5 Things To Do in Your Baby’s First 24 Hours To Help Ensure Breastfeeding Success

Photography: Hannah Webb Photography

By Flannery Fontinell

The first day of life for your baby – and for you as a new mum – is exciting, thrilling, wonderful and terrifically overwhelming. Unfortunately, for many women it is a time of anxiety-provoking questions and feelings of doubt. This list is an attempt to make you feel rock-solid about your decision and ability to breastfeed your baby; I want to help you get off to a strong start. I worked on a postpartum (mother/baby) hospital unit for almost seven years: I know the first-day questions that new mums often have.

Breastfeeding is the normal way to feed an infant. We all want to see ourselves as Mother Earth…the baby comes out, you and your partner exchange loving glances, the baby latches without any effort, you make tons of milk and nobody around you has any question that everything is going exactly as it should.

Perhaps, for some people, this is exactly how things go. But for so many families I had the opportunity to care for, this lovely vision remains a bit elusive. For those of you for whom everything may not easily fall into place, here are five important things a new mom can do in the first 24 hours after delivery to help ensure breastfeeding success.

Get Skin-to-Skin

Your baby is most alert in the first 24 hours after delivery. Use this invaluable time to observe your baby’s cues for feeding: lip smacking, putting hands to mouth, tongue thrusting and wobbling head back and forth. These are signs of rooting that happen during the quiet alert state. It is paramount during this alert period to give your baby the opportunity to learn and practice a strong latch. Babies get progressively sleepier after a few hours, so this crucial moment can be missed if others are passing your baby around or the baby is in the bassinet. There will be plenty of time later for family and friends to hold the baby!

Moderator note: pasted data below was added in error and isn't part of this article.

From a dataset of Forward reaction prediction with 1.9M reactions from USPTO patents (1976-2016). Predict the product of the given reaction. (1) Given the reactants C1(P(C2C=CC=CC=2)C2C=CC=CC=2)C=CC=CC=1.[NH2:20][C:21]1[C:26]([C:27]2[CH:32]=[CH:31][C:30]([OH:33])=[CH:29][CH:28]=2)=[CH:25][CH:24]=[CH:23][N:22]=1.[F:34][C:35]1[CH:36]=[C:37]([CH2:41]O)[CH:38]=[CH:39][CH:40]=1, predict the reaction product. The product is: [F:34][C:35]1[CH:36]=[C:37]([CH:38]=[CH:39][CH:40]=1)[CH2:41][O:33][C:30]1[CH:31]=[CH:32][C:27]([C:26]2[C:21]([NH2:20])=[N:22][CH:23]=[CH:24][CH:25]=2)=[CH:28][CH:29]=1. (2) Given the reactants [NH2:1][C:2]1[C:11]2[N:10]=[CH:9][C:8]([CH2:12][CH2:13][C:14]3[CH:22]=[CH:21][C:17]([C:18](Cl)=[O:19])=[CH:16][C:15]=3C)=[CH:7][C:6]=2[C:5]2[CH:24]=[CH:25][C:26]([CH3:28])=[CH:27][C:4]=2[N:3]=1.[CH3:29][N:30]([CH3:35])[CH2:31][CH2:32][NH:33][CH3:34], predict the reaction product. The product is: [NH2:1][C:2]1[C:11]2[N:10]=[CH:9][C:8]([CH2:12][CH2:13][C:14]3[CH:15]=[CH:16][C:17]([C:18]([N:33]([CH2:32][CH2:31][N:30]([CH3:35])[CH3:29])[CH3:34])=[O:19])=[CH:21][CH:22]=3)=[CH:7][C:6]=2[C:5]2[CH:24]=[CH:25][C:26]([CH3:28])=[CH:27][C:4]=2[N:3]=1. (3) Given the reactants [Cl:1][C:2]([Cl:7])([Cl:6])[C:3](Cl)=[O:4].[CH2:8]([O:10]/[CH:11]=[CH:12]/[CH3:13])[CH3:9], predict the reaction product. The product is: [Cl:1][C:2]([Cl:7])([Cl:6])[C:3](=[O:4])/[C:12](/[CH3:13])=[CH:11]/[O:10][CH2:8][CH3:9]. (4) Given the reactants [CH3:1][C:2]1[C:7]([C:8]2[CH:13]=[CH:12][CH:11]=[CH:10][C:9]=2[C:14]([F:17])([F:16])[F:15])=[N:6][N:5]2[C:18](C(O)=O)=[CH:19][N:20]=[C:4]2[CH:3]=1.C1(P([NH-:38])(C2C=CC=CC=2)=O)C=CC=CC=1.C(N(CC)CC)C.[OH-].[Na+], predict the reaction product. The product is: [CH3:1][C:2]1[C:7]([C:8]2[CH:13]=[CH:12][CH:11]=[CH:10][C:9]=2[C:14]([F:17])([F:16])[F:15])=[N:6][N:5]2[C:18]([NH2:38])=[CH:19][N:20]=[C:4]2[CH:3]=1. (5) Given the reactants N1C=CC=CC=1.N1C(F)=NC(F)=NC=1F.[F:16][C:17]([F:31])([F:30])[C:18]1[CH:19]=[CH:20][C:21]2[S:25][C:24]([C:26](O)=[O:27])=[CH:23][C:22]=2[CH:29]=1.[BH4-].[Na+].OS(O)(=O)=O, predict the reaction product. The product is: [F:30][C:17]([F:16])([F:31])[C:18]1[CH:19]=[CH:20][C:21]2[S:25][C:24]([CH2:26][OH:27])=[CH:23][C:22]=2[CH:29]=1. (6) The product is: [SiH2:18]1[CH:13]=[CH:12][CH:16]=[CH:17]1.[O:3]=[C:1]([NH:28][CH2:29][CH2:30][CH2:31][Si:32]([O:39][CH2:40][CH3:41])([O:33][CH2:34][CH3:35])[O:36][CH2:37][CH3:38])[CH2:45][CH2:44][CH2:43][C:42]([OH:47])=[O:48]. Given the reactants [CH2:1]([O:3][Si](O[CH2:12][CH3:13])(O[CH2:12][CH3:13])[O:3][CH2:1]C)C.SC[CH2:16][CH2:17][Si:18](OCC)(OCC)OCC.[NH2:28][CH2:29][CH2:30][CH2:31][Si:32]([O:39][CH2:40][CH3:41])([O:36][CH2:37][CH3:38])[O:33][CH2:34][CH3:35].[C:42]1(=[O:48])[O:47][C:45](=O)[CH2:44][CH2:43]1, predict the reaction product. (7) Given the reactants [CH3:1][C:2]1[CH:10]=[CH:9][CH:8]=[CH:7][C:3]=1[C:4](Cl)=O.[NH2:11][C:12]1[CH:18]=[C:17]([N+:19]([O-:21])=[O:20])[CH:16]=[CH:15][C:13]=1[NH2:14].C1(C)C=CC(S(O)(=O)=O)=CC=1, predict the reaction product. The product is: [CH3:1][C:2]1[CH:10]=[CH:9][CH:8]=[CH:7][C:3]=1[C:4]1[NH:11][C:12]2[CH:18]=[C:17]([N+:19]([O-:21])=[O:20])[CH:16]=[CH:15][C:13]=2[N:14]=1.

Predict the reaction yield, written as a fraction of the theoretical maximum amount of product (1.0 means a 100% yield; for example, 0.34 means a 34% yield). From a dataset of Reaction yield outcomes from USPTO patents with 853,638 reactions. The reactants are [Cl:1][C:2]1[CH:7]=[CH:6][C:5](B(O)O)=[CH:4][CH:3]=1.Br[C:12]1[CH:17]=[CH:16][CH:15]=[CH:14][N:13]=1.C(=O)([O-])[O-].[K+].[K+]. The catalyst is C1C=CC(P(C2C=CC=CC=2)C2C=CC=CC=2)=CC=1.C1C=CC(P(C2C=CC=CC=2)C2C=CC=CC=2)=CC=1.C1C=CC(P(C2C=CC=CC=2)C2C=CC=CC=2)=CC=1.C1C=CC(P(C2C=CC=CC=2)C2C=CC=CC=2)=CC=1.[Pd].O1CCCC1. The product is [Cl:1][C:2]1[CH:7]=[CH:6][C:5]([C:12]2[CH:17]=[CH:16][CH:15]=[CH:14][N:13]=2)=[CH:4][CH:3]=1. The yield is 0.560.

Your baby is most alert in the first 24 hours after delivery. Use this invaluable time to observe your baby’s cues for feeding: lip smacking, putting hands to mouth, tongue thrusting and wobbling head back and forth.

Having your baby directly against your body also makes the transition to life outside the womb far easier for both mother and baby. Nature’s cool balancing act: your baby’s temperature is maintained by you: when your baby is cold, your body automatically warms up; when your baby is hot, your body cools down. Closeness = success.

Avoid Pacifiers and Formula

Introducing supplemental soothing techniques or probably unnecessary food sources in early infant life discourages your baby from making use of his/her mum as the normal source of comfort and food. Since sucking soothes infants and because stimulation of the breast encourages milk production, supplementalanything can interfere with this perfect system.

Latch Early and Often

Many breastfeeding specialists believe that early and frequent stimulation of breasts helps to develop prolactin receptors in the breasts; this can ultimately lead to an increased supply of milk and a longer duration of breastfeeding.

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